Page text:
Franziska accused: I only wanted to rob her

Franziska Blöchliger who was murdered in Tokai Park in March.

Howard Oliver, one of the four accused in the Franziska Blöchliger rape and murder case, turned on his co-accused in Wynberg Magistrate’s Court, saying he only wanted to rob the teen to pay the R200 arrears for his child’s school fees.

It was touch and go on Tuesday December 6 whether the murder case would go ahead when Jonathan Jonas did not turn up on time.

When he eventually did, the magistrate Gulam Bower told the assembled attorneys he wanted to hear the case that day.

The 16-year-old girl was raped and murdered while jogging in Tokai Park on March 7 (“Franziska remembered” Bulletin March 10 and “Angry outbursts as trial postponed again” Bulletin November 24). Detail of how she died emerged in court for the first time this week.

The Waldorf schoolgirl, who lived in Muizenberg, was strangled and suffocated and sustained blunt-force trauma. Sand was found in her throat, and she had been raped vaginally and anally. After a widespread search, Franziska was found by Kirstenhof police and crime watch volunteers. She had been robbed of her cellphone, watch, headset and diamond ring.

Wearing a fez and white-and-red T-shirt. Mr Oliver looked down as lawyer Monique Carstens read his affidavit. Mr Oliver, 28, claims that failing to find a community member to give him a loan, he spent his last R10 on a mandrax tablet.

Ms Carstens went on to describe how he (Mr Oliver) went to work that morning at Klein Constantia where he worked as a labourer earning R120 a day. Failing to find anyone to lend him the money, he left, taking a short cut through Tokai Park where his eye was caught by the glint of a cellphone, and he targeted the owner, Franziska, with the idea of robbing her.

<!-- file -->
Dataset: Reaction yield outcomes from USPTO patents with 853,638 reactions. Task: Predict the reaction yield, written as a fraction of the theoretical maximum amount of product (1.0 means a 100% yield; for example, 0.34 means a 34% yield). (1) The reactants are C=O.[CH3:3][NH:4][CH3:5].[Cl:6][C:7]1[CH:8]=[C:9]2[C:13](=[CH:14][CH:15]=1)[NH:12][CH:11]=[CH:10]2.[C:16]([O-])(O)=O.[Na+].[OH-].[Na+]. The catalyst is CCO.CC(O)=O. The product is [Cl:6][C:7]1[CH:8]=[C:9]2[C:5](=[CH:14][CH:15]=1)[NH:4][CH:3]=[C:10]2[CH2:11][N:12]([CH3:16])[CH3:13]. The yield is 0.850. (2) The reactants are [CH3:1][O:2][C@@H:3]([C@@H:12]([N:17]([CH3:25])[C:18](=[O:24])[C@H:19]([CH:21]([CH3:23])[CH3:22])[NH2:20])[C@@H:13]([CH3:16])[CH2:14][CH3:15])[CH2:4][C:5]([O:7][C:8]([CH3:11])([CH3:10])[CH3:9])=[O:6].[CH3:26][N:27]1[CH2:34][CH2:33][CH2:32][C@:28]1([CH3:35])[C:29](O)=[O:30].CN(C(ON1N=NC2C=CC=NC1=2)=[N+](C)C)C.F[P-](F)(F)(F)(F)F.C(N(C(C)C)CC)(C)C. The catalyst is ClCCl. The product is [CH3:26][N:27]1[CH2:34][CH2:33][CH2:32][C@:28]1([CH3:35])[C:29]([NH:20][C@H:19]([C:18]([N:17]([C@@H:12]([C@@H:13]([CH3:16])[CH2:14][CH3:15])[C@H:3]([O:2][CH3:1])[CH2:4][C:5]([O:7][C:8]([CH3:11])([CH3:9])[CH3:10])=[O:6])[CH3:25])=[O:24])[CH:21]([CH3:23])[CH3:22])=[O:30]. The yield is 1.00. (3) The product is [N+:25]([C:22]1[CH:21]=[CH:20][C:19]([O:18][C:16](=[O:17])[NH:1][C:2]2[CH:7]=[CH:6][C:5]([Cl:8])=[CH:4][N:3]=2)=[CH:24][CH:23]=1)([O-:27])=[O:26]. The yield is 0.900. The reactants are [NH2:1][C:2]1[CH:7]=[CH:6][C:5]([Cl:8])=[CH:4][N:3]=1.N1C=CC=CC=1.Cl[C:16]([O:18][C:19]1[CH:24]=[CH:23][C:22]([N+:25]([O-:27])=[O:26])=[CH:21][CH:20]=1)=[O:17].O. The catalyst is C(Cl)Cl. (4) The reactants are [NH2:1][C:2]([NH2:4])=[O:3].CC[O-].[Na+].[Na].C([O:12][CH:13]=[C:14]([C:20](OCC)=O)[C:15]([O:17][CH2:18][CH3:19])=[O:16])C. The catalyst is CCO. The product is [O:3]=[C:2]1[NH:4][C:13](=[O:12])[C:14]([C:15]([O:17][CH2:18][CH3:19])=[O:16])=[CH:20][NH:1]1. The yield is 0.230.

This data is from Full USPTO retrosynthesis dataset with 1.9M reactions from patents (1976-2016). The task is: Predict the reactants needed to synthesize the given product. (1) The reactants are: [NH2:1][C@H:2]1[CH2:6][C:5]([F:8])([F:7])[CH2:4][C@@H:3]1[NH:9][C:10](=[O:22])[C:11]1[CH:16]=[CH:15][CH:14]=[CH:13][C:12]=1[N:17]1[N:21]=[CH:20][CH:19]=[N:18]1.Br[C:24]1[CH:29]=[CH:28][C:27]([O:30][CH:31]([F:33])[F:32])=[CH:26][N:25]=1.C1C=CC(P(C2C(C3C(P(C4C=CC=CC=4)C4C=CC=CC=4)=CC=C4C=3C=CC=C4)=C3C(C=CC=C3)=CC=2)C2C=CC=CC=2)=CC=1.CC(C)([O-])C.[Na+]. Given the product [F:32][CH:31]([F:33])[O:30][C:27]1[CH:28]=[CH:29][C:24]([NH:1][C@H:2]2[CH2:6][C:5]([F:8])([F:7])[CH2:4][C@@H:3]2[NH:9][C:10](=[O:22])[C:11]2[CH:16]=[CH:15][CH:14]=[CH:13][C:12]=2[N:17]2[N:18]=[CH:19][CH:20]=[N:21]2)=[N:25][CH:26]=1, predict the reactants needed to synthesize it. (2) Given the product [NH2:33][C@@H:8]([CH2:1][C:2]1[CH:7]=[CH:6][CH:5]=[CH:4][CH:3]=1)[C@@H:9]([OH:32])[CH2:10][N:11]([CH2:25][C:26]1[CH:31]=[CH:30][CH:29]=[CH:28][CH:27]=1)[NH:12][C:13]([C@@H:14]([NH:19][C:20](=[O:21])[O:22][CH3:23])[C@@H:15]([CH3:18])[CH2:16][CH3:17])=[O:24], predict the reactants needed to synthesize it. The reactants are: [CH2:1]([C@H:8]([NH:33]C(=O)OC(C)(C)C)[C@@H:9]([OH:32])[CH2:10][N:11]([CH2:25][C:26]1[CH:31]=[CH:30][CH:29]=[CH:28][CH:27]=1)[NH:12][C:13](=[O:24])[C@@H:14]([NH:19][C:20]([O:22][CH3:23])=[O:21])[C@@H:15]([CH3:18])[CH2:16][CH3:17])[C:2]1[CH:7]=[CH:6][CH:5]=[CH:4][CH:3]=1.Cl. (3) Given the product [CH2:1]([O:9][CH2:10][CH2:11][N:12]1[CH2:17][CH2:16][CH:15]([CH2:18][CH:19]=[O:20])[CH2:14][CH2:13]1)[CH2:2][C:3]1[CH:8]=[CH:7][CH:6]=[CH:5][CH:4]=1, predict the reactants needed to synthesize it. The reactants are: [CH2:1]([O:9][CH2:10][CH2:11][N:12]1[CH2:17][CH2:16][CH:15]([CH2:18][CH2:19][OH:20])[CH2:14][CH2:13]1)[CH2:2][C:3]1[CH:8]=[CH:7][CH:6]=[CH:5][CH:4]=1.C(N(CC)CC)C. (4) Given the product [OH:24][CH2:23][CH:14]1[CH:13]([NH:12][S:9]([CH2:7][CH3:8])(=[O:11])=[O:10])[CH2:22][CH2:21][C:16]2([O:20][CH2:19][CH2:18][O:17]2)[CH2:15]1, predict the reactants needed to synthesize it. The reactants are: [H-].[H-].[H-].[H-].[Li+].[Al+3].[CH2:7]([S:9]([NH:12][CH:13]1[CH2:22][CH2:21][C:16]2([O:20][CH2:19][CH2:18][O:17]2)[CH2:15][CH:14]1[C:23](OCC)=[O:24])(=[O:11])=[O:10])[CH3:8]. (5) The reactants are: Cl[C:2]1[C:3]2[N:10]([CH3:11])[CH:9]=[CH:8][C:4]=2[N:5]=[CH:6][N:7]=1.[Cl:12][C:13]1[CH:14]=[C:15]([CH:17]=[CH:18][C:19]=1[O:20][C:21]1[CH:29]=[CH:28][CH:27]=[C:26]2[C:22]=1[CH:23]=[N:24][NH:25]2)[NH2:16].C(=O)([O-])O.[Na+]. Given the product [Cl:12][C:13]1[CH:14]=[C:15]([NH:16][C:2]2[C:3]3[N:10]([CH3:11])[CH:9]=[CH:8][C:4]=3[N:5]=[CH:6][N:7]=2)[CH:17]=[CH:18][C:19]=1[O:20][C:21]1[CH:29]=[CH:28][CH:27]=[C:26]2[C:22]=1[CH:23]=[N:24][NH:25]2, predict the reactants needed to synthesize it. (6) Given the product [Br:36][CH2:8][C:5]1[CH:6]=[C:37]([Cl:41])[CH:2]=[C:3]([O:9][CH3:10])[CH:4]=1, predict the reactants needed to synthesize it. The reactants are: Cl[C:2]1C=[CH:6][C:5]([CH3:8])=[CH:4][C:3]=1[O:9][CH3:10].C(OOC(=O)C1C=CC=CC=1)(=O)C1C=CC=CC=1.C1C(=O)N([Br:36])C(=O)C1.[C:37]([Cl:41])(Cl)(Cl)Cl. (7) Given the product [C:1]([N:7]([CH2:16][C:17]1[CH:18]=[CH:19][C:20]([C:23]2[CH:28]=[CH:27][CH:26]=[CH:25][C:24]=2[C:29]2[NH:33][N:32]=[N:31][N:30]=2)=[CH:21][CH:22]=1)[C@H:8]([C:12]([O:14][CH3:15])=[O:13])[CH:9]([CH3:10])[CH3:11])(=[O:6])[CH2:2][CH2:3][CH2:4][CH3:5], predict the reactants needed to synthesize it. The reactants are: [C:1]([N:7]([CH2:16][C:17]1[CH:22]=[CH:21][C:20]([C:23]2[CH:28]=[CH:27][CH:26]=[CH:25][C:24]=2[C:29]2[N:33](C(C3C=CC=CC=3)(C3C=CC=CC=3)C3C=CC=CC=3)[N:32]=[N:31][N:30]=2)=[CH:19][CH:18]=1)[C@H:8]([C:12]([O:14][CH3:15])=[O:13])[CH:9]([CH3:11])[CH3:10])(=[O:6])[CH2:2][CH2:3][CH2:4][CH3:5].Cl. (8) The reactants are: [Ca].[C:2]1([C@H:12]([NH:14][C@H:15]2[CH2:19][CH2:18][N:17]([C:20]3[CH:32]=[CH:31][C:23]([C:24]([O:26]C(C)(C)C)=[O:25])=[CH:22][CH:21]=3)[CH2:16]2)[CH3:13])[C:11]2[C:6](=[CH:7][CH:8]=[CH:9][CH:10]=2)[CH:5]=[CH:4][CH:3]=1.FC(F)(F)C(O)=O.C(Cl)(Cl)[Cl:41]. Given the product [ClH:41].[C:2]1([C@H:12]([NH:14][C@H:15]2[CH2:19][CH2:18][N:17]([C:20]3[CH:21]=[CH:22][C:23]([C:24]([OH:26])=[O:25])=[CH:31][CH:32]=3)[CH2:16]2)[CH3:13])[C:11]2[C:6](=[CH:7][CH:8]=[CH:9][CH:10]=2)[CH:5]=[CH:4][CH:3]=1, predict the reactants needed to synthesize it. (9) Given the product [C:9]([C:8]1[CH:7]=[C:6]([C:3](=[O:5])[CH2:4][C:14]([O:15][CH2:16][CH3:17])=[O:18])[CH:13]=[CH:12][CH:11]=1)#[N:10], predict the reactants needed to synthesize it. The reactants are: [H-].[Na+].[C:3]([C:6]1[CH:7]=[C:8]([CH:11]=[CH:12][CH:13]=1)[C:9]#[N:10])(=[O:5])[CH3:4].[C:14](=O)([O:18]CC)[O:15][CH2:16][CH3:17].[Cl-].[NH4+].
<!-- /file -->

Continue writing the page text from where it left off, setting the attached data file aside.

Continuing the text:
Meanwhile he claims to have met up in the park with his co-accused Jonathan Jonas, nicknamed Jakkals, who had pointed a gun at him as he raped Franziska.

Ms Carstens read that Mr Oliver tried to sell the cellphone to people at the side of the road but no one wanted to buy it because it was password protected.

He then asked Jerome Moses to help him sell the phone, and he eventually sold it to Daniel Easter.

Mr Moses and Mr Easter are out on bail and facing charges in the case.

During the reading, Mr Oliver, who was in chains, appeared stressed while he watched Mr Moses, and he exchanged looks with Mr Jonas, wearing a grey tracksuit, who was laughing and shaking his head.

The case was adjourned for lunch. Mr Jonas walked down the steps to the cells and made a hand signal to Mr Moses. When court resumed at 2pm it was decided that it should be reconvened tomorrow, Friday December 9, following threats made against Mr Oliver and his family during the break.

Also, according to state prosecutor Renee Prinsloo-Uys, the investigating officer could not attend because the state-owned vehicle he had been driving had been broken into and he had to be on hand at that crime scene..

Mr Oliver filed his affidavit in support of a bail application. He claims Mr Jonas has threatened him, his wife and family.

When the case was heard on November 23, Mr Jonas’s bail conditions were relaxed for eight weeks while he underwent rehabilitation out of the Cape Town area. He is now in the awaiting trial section of Pollsmoor Prison, while Mr Oliver is in a different section.